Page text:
Frozen shoulder or stiff shoulder

Source: Adhesive capsulitis of shoulder. From Wikipedia, the free encyclopedia

Frozen shoulder, medically referred to as adhesive capsulitis, is a disorder in which the shoulder capsule, the connective tissue surrounding the glenohumeral joint of the shoulder, becomes inflamed and stiff, greatly restricting motion and causing chronic pain.

Adhesive capsulitis is a painful and disabling condition that often causes great frustration for patients and caregivers due to slow recovery. Movement of the shoulder is severely restricted. Pain is usually constant, worse at night, when the weather is colder, and along with the restricted movement can make even small tasks impossible. Certain movements or bumps can cause sudden onset of tremendous pain and cramping that can last several minutes.

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This condition, for which an exact cause is unknown, can last from five months to three years or more and is thought in some cases to be caused by injury or trauma to the area. It is believed that it may have an autoimmune component, with the body attacking healthy tissue in the capsule. There is also a lack of fluid in the joint, further restricting movement.

 

In addition to difficulty with everyday tasks, people who suffer from adhesive capsulitis usually experience problems sleeping for extended periods due to pain that is worse at night and restricted movement/positions, . The condition also can lead to depression, pain, and problems in the neck and back.

Risk factors for frozen shoulder include diabetes, stroke, accidents, lung disease, connective tissue disorders, and heart disease. The condition very rarely appears in people under 40.

Treatment may be painful and taxing and consists of physical therapy, medication, massage therapy, hydrodilatation or surgery. A doctor may also perform manipulation under anesthesia, which breaks up the adhesions and scar tissue in the joint to help restore some range of motion. Pain and inflammation can be controlled with analgesics and NSAID‘s. The condition tends to be self-limiting: it usually resolves over time without surgery, but this may take up to two 2 years. Most people regain about 90% of shoulder motion over time. People who suffer from adhesive capsulitis may have extreme difficulty working and going about normal life activities for several months or longer.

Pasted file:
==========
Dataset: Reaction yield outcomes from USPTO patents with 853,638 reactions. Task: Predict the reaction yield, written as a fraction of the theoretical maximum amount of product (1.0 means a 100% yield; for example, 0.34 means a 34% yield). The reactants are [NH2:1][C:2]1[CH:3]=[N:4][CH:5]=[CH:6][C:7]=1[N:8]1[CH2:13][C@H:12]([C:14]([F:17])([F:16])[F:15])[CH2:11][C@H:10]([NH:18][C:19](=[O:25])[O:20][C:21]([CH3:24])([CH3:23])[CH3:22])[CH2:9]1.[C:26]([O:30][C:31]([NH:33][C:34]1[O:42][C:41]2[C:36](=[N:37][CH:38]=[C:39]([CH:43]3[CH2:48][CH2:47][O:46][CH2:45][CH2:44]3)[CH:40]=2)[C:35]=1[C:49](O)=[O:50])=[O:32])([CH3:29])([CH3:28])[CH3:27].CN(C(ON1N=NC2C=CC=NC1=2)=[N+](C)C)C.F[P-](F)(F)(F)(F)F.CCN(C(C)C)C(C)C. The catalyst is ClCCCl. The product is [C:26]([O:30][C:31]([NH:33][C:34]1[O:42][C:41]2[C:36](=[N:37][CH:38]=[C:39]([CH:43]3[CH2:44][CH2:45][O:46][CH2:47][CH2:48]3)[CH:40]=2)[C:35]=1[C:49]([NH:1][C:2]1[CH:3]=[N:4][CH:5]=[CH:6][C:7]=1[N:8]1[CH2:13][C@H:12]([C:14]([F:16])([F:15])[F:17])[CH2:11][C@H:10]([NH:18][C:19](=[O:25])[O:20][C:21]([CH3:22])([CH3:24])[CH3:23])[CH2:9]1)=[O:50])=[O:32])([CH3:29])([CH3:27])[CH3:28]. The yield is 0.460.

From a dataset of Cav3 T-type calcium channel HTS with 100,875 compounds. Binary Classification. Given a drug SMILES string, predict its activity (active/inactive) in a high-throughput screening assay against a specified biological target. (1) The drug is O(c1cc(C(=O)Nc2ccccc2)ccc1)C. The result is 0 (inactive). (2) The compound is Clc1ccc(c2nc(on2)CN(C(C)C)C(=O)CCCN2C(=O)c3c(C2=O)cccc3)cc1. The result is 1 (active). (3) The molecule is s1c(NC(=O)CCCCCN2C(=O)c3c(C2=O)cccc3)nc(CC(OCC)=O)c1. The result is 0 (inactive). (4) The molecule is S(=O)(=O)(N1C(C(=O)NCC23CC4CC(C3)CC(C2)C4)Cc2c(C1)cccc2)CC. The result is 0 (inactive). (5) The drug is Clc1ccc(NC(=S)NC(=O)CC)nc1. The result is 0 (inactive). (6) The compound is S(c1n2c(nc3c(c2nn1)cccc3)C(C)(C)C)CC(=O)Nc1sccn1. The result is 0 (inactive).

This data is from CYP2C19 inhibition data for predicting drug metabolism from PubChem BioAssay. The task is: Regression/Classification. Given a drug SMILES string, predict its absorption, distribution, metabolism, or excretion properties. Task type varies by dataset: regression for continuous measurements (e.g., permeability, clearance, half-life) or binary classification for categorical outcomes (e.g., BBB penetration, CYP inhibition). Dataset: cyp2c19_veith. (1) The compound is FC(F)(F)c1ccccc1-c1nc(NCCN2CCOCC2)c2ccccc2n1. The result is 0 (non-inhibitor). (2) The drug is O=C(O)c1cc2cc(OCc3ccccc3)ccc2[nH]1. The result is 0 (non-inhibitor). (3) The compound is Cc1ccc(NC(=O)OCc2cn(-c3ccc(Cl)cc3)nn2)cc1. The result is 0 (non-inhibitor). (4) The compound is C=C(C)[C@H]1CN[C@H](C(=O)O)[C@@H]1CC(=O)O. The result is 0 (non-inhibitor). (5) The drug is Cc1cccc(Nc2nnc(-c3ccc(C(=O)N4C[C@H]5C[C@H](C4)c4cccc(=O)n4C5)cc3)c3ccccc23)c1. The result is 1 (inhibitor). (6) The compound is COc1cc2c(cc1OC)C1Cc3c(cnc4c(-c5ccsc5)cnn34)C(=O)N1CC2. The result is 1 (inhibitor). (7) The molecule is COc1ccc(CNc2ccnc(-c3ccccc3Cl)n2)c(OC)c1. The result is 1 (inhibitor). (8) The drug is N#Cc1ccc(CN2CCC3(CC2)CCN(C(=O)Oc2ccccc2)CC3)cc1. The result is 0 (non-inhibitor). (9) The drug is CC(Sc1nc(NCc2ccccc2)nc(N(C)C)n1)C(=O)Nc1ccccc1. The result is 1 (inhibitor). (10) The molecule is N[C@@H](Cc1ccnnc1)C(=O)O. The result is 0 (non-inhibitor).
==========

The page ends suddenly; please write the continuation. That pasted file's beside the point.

Management of this disorder focuses on_

  1. restoring joint movement
  2. and reducing shoulder pain.

Usually, it begins with _

  1. nonsteroidal anti-inflammatory drugs (NSAIDs)
  2. and the application of heat,
  3. followed by gentle stretching exercises.

which may be performed in the home with the help of a physical therapist. In some cases transcutaneous electrical nerve stimulation (TENS) with a small battery-operated unit may be used to reduce pain by blocking nerve impulses.

The next step often involves one or a series of steroid injections (up to six) such as Methylprednisolone. Treatment may be needed for several months. Injections are usually given under radiological guidance, with either fluoroscopy, ultrasound or computed tomography (CT). Radiological guidance is utilized so that the needle is safely and accurately guided into the shoulder joint.

Cortisone is injected into the joint in order to suppress the inflammation that is characteristic of this condition.

The shoulder capsule may also be stretched by injecting normal saline, often to the point of rupturing the capsule in order to alleviate the pain and loss of motion due to its contraction (hydrodilatation or distension arthrography); however research in 2008 has questioned the benefit of hydrodilatation as giving no statistical benefit over injecting cortisone alone.[3]

If these measures are unsuccessful the doctor may recommend manipulation of the shoulder under general anesthesia to break up the adhesions.

Surgery to cut the adhesions (capsular release) may be indicated in prolonged and severe cases; the procedure is usually performed by arthroscopy[4]. Surgery to correct other problems with the shoulder, e.g., subacromial impingement or rotator cuff rupture may also be needed.

Physiotherapy may include massage therapy and daily extensive stretching, sometimes after warming/heating the shoulder.

Alternative medicine treatments include:

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